in the garden

 

Jun 2003 Journal

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RG's Interface

The Oscars The 2003 Oscars focused on the Holocaust in several ways. The Pianist, based on Wladyslaw Szpylman's autobiography, gathered awards for best director, actor and screenplay. The best foreign-language film Oscar went to Nowhere in Africa, a dramatisation of Stefanie Zweig's autobiographical novel about a German Jewish family who found refuge in Kenya. A no less worthy contender for the award was Prisoners of Paradise, a documentary about Kurt Gerron. The actor, who had played the eponymous cabaret owner in The Blue Angel, was a prisoner in Terezin, where the Nazis tricked him into directing the propaganda film Der Führer schenkt den Juden eine Stadt with a promise to save his life.

German film The 84-year-old prolific producer Arthur Brauner, himself a Holocaust survivor whose output of over 50 films ranged from shlock to the Oscar-nominated Hitlerjunge Salomon, has completed a pet project by bringing the massacre of Baby Yar, in which he lost 12 relatives, to the screen.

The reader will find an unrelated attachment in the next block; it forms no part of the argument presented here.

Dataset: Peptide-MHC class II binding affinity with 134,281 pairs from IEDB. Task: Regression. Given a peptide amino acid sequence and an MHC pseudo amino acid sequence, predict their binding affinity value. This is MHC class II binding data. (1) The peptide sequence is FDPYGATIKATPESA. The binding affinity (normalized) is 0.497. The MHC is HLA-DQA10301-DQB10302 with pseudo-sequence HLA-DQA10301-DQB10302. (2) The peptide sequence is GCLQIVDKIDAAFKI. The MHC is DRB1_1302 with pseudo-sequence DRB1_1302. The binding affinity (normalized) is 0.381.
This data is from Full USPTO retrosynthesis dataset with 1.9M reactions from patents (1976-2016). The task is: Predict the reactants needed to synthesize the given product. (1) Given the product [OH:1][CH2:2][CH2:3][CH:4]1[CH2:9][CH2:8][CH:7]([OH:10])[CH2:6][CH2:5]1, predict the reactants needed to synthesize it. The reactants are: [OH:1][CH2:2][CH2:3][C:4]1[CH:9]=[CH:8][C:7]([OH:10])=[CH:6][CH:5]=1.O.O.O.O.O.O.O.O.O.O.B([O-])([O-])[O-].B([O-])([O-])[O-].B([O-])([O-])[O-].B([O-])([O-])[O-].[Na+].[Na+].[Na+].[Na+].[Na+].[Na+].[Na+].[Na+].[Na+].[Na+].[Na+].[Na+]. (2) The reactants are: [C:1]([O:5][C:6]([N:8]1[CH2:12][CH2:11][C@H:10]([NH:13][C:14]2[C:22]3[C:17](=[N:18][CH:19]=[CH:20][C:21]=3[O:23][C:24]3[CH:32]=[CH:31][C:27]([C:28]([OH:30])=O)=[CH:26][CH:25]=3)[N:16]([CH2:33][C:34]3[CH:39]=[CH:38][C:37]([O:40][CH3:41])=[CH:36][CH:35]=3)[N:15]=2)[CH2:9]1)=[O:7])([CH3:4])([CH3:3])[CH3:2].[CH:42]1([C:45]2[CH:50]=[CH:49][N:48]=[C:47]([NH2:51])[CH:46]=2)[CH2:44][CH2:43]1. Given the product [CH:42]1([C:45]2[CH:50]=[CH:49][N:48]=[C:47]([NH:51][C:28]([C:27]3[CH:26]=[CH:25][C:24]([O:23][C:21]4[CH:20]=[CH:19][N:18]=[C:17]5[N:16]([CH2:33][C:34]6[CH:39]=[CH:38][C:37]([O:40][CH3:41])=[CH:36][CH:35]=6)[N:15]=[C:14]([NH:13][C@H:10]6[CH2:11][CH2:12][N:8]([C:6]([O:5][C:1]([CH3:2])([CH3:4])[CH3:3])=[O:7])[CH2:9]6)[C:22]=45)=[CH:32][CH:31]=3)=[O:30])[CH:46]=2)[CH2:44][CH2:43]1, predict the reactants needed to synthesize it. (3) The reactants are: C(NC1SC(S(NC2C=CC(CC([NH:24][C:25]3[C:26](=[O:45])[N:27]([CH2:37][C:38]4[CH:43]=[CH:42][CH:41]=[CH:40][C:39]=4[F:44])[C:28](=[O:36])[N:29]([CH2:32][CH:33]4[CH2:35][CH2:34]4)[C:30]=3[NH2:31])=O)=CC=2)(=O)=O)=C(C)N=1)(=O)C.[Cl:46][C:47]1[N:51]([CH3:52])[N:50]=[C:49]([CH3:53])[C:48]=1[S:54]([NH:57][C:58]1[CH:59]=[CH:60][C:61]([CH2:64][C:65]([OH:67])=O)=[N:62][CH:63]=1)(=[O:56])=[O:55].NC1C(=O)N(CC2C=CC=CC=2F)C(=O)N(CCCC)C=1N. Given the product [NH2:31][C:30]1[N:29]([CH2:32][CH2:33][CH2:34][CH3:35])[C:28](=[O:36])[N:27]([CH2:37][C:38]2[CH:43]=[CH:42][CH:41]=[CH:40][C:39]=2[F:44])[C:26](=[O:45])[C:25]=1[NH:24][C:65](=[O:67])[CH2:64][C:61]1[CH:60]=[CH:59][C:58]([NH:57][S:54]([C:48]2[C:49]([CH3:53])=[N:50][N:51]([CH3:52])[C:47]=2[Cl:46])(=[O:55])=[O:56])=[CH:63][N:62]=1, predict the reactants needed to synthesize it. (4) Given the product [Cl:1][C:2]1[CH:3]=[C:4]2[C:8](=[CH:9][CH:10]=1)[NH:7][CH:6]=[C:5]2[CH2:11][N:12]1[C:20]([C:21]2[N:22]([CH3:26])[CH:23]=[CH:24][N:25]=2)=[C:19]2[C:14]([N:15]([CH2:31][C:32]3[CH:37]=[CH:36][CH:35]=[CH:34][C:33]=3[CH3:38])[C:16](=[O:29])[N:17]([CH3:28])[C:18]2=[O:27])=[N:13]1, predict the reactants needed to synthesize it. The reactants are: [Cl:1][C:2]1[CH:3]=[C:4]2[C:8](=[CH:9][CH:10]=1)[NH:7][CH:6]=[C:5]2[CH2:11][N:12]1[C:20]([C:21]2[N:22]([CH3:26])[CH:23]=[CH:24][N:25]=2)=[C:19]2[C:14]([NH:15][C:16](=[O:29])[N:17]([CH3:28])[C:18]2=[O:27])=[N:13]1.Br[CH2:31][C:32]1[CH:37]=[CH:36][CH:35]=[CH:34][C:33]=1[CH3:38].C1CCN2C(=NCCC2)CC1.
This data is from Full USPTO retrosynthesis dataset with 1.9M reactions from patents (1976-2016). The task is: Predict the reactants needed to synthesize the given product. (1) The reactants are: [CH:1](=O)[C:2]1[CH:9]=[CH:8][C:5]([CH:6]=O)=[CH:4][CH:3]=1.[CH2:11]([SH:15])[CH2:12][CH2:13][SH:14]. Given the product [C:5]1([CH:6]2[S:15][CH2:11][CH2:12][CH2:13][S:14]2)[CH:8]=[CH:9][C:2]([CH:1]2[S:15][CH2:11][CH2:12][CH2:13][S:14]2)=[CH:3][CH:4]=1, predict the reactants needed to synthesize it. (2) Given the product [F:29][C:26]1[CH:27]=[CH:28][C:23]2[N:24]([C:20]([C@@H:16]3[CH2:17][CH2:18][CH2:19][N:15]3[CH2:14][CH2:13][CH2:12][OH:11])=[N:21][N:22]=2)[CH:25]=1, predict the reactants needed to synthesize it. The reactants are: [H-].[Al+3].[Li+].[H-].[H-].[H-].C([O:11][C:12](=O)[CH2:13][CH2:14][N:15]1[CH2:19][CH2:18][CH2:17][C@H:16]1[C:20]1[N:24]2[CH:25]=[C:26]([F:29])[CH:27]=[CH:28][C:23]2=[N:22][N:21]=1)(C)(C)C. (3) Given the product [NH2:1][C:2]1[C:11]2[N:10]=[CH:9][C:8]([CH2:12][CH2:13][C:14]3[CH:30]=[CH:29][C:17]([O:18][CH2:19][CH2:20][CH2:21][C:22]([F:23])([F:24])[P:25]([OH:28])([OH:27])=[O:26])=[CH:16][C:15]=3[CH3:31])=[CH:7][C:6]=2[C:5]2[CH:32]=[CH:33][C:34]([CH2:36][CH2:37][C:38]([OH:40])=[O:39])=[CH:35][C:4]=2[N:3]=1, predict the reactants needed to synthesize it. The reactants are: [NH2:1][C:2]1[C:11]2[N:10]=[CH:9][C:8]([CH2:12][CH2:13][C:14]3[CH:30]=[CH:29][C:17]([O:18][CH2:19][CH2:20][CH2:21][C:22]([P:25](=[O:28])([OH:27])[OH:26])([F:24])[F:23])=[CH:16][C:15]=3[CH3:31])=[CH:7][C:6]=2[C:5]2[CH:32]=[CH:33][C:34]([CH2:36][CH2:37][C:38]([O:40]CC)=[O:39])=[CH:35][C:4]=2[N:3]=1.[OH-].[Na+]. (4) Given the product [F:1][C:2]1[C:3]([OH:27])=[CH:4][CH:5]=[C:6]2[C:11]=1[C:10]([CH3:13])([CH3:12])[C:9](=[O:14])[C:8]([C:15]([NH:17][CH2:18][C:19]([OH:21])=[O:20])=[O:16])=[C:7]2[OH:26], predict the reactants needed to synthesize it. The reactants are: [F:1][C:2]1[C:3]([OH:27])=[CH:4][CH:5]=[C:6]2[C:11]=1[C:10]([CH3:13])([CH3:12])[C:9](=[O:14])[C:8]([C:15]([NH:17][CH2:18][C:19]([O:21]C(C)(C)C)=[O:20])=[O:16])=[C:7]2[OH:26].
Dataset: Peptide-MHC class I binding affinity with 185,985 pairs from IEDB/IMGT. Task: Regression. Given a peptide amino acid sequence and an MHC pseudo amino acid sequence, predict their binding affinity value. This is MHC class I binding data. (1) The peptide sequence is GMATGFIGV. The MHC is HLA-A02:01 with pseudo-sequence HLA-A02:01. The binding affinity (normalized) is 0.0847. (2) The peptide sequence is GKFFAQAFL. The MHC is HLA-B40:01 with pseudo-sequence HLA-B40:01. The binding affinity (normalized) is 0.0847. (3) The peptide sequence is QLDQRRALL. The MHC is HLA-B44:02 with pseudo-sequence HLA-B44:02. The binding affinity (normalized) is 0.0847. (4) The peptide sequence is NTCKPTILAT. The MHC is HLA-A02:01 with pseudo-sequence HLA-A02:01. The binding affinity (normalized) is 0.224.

Musical EL Doctorow's best-selling 1960s novel Ragtime has inspired a Broadway musical with the same title, currently running at the Piccadilly Theatre. It features such archetypal Jewish American figures of the 1900s as the anarchist Emma Goldman, the escapologist Houdini and a dirt-poor immigrant who strikes it rich as a film pioneer.

Obituary The bestselling American novelist Howard Fast has died, aged 88. The son of a New York garment worker, Fast showed early literary talent and wrote scripts for Voice of America broadcasts during the war. Afterwards, he began a steady output of left-leaning historical novels culminating in Spartacus (filmed by and with Kirk Douglas) in 1960. By this date Fast had broken with Communism, of which he had previously been an impassioned adherent. In subsequent novels such Moses, Prince of Egypt he reprised the Jewish theme he had previously broached in the Maccabee epic My Glorious Brothers.

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